11. ^ a b c "Gonzalez Regimen". National Cancer Institute. 24 August 2005. Retrieved 29 July 2008.
  12. ^ Gonzalez NJ, Isaacs LL (1999). "Evaluation of pancreatic proteolytic enzyme treatment of adenocarcinoma of the pancreas, with nutrition and detoxification support". Nutr Cancer. 33 (2): 117–24. doi:10.1207/S15327914NC330201. PMID 10368805.
  13. ^ a b Vickers, A. (2004). "Alternative cancer cures: "unproven" or "disproven"?". CA: A Cancer Journal for Clinicians. 54 (2): 110–118. CiteSeerX doi:10.3322/canjclin.54.2.110. PMID 15061600. S2CID 35124492.
  14. ^ a b "Metabolic Therapy". American Cancer Society. 3 August 2012. Archived from the original on 25 April 2013. Retrieved 24 July 2015.
  15. ^ "Professional Misconduct and Professional Discipline: Nicholas Gonzalez, MD". 24 October 1994.
  16. ^ "Office of the Professions: Nicholas James Gonzalez License Information". New York State Education Department.
  17. ^ Charell v. Gonzalez, 660 N.Y.S. 2d 665 (Sup Ct., 1997).
  18. ^ Cohen, MH (2004). "Negotiating Integrative Medicine: A Framework for Provider–Patient Conversations". Negotiation Journal. 20 (3): 409–433. doi:10.1111/j.1571-9979.2004.00035.x.
  19. ^ a b "A cure for quacks". New Scientist. 22 August 1998.
  20. ^ a b "Cancer doc hit for $2.5M plus". New York Daily News. 31 March 1997. Archived from the original on 7 October 2008.
  21. ^ "When Medicine is Murder". Village Voice. 26 March 2002.
  22. ^ Gonzalez v. Ellenberg, 2004 NY Slip Op 51518(U) (NY 10/12/2004), 2004 NY Slip Op 51518 (NY, 2004), retrieved January 1, 2009
  23. ^ "Doctor liable in death of patient". New York Daily News. 21 April 2002.[permanent dead link]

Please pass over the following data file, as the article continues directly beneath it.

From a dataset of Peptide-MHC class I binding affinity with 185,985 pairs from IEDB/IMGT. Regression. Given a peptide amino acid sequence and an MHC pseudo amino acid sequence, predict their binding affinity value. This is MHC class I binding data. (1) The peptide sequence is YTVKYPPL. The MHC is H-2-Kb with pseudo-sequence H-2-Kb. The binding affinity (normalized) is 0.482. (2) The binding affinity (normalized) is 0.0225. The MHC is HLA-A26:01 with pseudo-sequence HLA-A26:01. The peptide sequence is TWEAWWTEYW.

24. ^ a b Josefson D (September 2000). "US cancer institute funds trial of complementary therapy". West. J. Med. 173 (3): 153–4. doi:10.1136/ewjm.173.3.153. PMC 1071044. PMID 10986163.
  25. ^ "Gemcitabine Compared With Pancreatic Enzyme Therapy Plus Specialized Diet (Gonzalez Regimen) in Treating Patients Who Have Stage II, Stage III, or Stage IV Pancreatic Cancer". 13 February 2013.
  26. ^ "Cancer's Enema No. 1? Make That 2", Wired, 30 October 2002
  27. ^ Chabot JA, Tsai WY, Fine RL, et al. (April 2010). "Pancreatic proteolytic enzyme therapy compared with gemcitabine-based chemotherapy for the treatment of pancreatic cancer". J. Clin. Oncol. (Comparative study). 28 (12): 2058–63. doi:10.1200/JCO.2009.22.8429. PMC 2860407. PMID 19687327.
  28. ^ Levine MN. (April 2010). "Conventional and Complementary Therapies: A Tale of Two Research Standards?". J. Clin. Oncol. 28 (12): 1979–81. doi:10.1200/JCO.2010.28.5320. PMID 20308650.
  29. ^ Atwood K (11 September 2009). "'Gonzalez Regimen' for Cancer of the Pancreas: Even Worse than We Thought (Part I: Results)". Science-Based Medicine.
  30. ^ Dreifus, C (3 April 2001). "A Conversation with Stephen Straus; Separating remedies from snake oil". The New York Times.
  31. ^ Marcus, DM; Grollman, AP (21 July 2006). "Science and Government: Review for NCCAM Is Overdue". Science. 313 (5785): 301–302. doi:10.1126/science.1126978. PMID 16857923. S2CID 30481889.